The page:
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Safety, Idempotence, and the Resource-Oriented Architecture

In this conclusion to a four-part series on the resource-oriented architecture, you will learn (among other things) about safety and idempotence, and why they matter. This article is excerpted from chapter four of the book RESTful Web Services, written by Leonard Richardson and Sam Ruby (O'Reilly, 2008; ISBN: 0596529260). Copyright © 2008 O'Reilly Media, Inc. All rights reserved. Used with permission from the publisher. Available from booksellers or direct from O'Reilly Media.

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By: O'Reilly Media
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February 20, 2009
  1. · Safety, Idempotence, and the Resource-Oriented Architecture
  2. · Safety and Idempotence
  3. · Why safety and idempotence matter
  4. · Why the Uniform Interface Matters
  5. · Thatís It!

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Safety, Idempotence, and the Resource-Oriented Architecture - Safety and Idempotence
(Page 2 of 5 )

If you expose HTTPís uniform interface as it was designed, you get two useful properties for free. When correctly used, GET and HEAD requests are safe. GET, HEAD, PUT and DELETE requests are idempotent.


A GET or HEAD request is a request to read some data, not a request to change any server state. The client can make a GET or HEAD request 10 times and itís the same as making it once, or never making it at all. When you GET http://www.google.com/search?q=jellyfish, you arenít changing anything about the directory of jellyfish resources. Youíre just retrieving a representation of it. A client should be able to send a GET or HEAD request to an unknown URI and feel safe that nothing disastrous will happen.

This is not to say that GET and HEAD requests canít have side effects. Some resources are hit counters that increment every time a client GETs them. Most web servers log every incoming request to a log file. These are side effects: the server state, and even the resource state, is changing in response to a GET request. But the client didnít ask for the side effects, and itís not responsible for them. A client should never make a GET or HEAD request just for the side effects, and the side effects should never be so big that the client might wish it hadnít made the request.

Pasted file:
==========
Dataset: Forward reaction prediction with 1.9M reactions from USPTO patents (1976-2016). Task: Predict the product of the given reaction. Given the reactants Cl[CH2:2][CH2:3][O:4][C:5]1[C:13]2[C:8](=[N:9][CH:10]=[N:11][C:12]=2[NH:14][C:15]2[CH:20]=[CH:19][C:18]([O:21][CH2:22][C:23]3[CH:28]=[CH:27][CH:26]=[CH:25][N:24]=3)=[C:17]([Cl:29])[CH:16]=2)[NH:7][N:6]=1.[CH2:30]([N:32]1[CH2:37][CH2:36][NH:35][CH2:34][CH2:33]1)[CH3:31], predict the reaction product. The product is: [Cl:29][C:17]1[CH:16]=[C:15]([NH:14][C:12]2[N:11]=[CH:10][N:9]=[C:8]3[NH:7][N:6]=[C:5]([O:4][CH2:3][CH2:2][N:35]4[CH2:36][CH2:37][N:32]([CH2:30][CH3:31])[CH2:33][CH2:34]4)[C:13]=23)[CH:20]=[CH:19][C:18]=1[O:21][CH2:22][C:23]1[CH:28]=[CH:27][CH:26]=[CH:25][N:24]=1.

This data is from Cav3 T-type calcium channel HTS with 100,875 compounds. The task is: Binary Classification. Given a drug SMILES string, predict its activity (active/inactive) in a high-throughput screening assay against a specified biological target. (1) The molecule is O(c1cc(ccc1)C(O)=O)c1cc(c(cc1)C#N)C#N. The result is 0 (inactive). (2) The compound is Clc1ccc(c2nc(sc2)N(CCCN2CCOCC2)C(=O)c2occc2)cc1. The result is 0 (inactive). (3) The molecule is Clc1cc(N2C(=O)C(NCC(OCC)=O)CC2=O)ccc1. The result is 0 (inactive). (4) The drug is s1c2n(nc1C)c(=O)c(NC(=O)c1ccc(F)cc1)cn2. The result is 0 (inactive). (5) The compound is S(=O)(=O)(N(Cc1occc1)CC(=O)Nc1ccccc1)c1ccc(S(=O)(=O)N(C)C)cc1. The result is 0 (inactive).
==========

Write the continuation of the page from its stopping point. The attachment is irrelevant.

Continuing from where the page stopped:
Idempotence is a slightly tricker notion. The idea comes from math, and if youíre not familiar with idempotence, a math example might help. An idempotent operation in math is one that has the same effect whether you apply it once, or more than once. Multiplying a number by zero is idempotent: 4 ◊0 ◊0 ◊0 is the same as 4 ◊0.# By analogy, an operation on a resource is idempotent if making one request is the same as making a series of identical requests. The second and subsequent requests leave the resource state in exactly the same state as the first request did.

PUT and DELETE operations are idempotent. If you DELETE a resource, itís gone. If you DELETE it again, itís still gone. If you create a new resource with PUT, and then resend the PUT request, the resource is still there and it has the same properties you gave it when you created it. If you use PUT to change the state of a resource, you can resend the PUT request and the resource state wonít change again.

The practical upshot of this is that you shouldnít allow your clients to PUT representations that change a resourceís state in relative terms. If a resource keeps a numeric value as part of its resource state, a client might use PUT to set that value to 4, or 0, or 50, but not to increment that value by 1. If the initial value is 0, sending two PUT requests that say ďset the value to 4Ē leaves the value at 4. If the initial value is 0, sending two PUT requests that say ďincrement the value by 1Ē leaves the value not at 1, but at 2. Thatís not idempotent.

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